half calf, morocco, etc.
Half bindings are those in which the leather covers the spine and corners only; the sides are covered with a different material, usually cloth or paper.
The first page of the book, which therefore falls on a recto. It contains the short form of the title of the book, and the title or number of the volume if the work is in more than one volume. The verso of the half-title is often blank, though it may contain advertisements, or a list of other works by the same author. (Some early books have only a blank leaf in place of a half-title, usually described as “initial blank‚” or ‚”blank [A1]‚”.) Half-titles were often discarded, especially by English binders of the eighteenth and nineteenth centuries: we always note their absence.
A photo-mechanical illustration printed from a block in which the tones are broken up into small or large dots by the interposition of a glass screen, ruled with fine cross-lines, between the camera and the object.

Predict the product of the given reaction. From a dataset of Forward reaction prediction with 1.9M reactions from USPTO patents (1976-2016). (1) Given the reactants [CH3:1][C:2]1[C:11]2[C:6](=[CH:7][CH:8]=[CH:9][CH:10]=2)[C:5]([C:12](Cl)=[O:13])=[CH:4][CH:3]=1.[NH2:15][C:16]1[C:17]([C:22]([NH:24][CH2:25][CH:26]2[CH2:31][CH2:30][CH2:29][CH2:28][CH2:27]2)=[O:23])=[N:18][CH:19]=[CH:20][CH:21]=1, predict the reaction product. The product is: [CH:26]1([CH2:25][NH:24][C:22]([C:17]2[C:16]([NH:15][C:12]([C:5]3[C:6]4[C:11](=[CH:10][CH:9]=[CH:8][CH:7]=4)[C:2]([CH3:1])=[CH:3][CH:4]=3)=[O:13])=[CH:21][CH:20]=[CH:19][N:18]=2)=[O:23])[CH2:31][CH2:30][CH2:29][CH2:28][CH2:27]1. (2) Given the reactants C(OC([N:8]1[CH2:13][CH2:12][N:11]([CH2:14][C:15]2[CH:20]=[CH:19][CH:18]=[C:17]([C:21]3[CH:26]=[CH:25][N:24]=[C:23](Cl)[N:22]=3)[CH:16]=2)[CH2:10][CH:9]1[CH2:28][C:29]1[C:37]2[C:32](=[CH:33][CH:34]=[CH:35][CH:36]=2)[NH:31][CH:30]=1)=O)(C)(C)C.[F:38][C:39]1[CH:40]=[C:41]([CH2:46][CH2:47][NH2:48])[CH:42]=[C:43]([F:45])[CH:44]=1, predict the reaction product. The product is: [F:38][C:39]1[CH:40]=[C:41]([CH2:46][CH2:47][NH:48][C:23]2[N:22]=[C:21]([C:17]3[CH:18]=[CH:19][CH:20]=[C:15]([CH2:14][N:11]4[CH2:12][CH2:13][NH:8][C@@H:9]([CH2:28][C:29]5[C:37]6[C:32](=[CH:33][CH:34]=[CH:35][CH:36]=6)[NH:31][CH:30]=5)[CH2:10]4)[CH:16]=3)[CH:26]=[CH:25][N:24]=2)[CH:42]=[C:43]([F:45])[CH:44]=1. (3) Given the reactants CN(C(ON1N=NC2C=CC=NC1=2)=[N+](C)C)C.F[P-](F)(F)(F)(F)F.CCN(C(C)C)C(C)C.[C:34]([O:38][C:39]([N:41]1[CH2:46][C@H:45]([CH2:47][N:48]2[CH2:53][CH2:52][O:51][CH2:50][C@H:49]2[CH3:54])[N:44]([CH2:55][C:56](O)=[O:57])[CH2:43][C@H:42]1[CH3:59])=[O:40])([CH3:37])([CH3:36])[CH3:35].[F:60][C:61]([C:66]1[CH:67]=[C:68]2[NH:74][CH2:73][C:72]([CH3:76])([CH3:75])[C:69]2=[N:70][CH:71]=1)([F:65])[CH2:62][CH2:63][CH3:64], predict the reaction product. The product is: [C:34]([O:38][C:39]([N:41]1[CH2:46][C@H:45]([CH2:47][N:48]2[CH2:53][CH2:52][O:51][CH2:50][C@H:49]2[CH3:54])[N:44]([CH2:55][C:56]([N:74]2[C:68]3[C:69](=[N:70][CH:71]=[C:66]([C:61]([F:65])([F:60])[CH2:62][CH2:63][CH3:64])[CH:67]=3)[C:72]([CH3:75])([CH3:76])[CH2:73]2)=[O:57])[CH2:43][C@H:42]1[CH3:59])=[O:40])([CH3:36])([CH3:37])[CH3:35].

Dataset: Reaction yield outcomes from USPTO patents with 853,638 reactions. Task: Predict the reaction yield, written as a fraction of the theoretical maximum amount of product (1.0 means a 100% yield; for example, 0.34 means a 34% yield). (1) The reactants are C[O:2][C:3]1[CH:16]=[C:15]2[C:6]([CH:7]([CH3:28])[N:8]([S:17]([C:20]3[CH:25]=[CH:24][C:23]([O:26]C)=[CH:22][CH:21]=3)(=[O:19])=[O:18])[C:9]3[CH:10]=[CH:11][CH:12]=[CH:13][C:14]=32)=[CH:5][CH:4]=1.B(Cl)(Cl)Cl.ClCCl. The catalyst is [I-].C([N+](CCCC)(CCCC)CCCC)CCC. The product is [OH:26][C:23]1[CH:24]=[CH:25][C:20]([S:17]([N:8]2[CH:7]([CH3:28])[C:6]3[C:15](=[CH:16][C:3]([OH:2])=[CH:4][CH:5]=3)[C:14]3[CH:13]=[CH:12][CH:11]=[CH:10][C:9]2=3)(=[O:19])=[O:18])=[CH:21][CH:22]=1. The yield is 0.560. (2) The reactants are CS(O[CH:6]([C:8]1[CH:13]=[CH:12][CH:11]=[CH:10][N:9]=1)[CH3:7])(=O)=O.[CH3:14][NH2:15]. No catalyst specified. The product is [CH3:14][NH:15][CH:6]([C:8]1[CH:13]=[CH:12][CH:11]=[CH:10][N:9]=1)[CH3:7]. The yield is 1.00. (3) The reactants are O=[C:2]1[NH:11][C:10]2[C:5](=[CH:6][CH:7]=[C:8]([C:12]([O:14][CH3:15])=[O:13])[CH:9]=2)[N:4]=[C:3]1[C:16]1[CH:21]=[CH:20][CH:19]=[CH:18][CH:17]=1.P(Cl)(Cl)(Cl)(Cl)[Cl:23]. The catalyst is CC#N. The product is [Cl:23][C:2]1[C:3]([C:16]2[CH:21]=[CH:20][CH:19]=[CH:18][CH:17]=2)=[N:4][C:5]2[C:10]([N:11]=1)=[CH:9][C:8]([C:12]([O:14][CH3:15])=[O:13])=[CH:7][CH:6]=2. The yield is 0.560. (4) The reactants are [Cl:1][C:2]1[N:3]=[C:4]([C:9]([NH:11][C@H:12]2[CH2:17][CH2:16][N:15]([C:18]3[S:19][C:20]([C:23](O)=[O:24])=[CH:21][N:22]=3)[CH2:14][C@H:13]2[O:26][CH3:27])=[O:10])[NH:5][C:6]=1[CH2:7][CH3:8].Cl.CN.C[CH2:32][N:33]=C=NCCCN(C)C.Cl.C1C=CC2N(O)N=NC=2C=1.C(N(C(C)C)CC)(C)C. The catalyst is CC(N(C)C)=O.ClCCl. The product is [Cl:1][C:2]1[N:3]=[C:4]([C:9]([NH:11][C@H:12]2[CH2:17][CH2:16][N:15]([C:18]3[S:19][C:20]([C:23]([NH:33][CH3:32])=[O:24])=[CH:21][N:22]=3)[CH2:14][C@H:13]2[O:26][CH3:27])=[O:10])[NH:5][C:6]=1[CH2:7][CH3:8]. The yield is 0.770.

The leather covering at the head and tail of the spine of a book, formed by turning the leather over the head and tail and shaping it. If headcaps are rubbed or worn, we mention it.
A decorative engraving placed at the beginning and/or end of books, chapters, etc.
The inside part of the book where the cover meets the spine. As “hinge” is sometimes used interchangeably with “joint”, we usually use the belt-and-braces “inner hinge”.
Wholly written by the person in whose name it appears. In context, this usually means wholly in the author’s handwriting.